The next COVID-19 recovery package took a big step towards becoming law in the wee hours of the morning of Saturday, February 27. The House voted 219-212 to pass President Biden’s $1.9 trillion plan, sending it over for consideration in the Senate, where things get a bit trickier.
Here’s what you need to know about what’s in the bill the House just passed, its prospects for becoming law, and, crucially, what it means for the timing of the next stimulus payment.
What’s in the bill?
With a $1.9 trillion price tag, it should be no surprise that this bill does a lot: expansions of the child and earned income tax credits, funding for state and local governments, an extension of federal unemployment insurance, healthcare and vaccine funding, the infamous $1,400 stimulus, and more.
What about the minimum wage increase?
The Senate parliamentarian advised last week that the minimum wage could not be passed with budget reconciliation, the so-called “fast track” that allows the Democrats to avoid a GOP filibuster. Her ruling has no bearing on what the House does, however, so the minimum wage increase to $15 by 2025 is still in the bill the House passed.
The Senate will now debate and pass its own version of the bill. A conference committee will settle on a single draft, which will then be voted on by both bodies and, if passed, sent to the president for his signature.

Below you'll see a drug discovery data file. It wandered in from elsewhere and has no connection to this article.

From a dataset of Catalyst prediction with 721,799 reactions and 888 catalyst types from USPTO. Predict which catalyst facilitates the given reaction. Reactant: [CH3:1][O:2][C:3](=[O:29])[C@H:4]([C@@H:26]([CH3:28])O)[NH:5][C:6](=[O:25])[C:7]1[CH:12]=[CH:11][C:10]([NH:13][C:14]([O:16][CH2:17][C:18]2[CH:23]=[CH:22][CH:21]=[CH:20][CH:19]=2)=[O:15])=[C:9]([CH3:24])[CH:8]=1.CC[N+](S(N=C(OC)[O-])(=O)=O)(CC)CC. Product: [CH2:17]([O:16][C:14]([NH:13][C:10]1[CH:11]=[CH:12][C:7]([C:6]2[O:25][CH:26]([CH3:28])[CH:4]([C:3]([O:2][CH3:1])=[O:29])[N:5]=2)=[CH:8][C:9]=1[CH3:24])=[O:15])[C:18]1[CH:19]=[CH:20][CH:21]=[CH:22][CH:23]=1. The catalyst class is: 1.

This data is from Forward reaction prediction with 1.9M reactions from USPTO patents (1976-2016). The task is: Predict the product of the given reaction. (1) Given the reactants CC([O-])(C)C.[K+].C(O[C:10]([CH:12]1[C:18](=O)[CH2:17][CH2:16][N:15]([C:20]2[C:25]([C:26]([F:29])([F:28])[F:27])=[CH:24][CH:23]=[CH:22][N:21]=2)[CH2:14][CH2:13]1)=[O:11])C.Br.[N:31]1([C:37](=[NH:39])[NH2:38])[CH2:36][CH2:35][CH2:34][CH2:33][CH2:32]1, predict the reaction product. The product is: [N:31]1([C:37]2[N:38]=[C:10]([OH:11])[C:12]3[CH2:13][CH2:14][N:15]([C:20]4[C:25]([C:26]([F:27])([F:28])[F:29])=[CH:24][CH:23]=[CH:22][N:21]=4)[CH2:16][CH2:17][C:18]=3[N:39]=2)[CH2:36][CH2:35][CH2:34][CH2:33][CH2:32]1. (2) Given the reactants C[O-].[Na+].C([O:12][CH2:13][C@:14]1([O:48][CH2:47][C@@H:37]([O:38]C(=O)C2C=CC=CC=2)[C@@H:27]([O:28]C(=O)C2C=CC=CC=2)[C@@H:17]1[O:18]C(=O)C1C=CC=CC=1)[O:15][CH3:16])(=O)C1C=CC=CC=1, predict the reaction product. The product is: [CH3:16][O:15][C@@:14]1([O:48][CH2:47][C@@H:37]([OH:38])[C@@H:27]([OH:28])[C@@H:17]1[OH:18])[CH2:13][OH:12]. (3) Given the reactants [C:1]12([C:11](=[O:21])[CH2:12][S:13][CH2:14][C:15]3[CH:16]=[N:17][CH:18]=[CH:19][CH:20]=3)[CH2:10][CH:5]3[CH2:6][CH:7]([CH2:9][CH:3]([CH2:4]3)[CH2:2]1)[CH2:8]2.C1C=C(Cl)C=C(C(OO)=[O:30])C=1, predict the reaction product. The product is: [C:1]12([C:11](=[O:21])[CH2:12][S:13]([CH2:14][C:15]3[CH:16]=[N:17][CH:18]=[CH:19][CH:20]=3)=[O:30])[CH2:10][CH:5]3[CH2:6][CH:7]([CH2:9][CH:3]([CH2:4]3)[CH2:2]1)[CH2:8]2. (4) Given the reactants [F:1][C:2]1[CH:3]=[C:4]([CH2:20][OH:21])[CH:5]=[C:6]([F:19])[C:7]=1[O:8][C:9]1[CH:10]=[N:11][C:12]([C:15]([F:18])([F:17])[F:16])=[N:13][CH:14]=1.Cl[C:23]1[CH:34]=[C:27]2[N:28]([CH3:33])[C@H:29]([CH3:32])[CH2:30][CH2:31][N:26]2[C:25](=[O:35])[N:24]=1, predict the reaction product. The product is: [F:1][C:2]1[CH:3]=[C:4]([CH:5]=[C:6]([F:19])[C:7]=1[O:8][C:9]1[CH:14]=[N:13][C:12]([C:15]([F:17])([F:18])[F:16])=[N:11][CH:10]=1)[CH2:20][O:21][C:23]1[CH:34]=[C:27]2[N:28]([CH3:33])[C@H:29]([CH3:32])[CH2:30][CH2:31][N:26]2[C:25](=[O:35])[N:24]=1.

What does this mean for the next stimulus payment?
The on-schedule passage of the bill in the House bodes well for the next round of stimulus payments starting to go out later this month. Senate Majority Leader Chuck Schumer’s plan for the bill to become law by March 14—the day expanded federal unemployment benefits are set to expire—would have been imperiled by any delays in the House.
Still, if you’re anxiously awaiting a third stimulus payment, it’s a bit too early to completely relax. There remain several things leading Democrats could do to get the minimum wage into the final package, from firing the parliamentarians to overruling her decision to abolishing the filibuster, rendering her decision moot.
Despite their public support for raising the minimum wage, Biden, Harris, and Schumer have thus far given no indication that they are going to do any of this. A rogue senator or faction of senators could withhold their vote until the minimum wage hike is re-added to the legislation, but buckling to that pressure would open the door to a similar maneuver from the two Democratic senators on record against the minimum wage increase.
If that happens, the bill would likely be delayed, but it probably isn’t going to. On a policy level, there’s a lot in the legislation that both the Sanders and Manchin wings of the party support. And given the national crisis, it’s in everyone’s interest to pass these proposals into law as soon as possible.
Politically, derailing Biden’s first big legislative effort would also be disastrous for his presidency and, in turn, the ability of whoever did the derailing to work with the president through the rest of his term.
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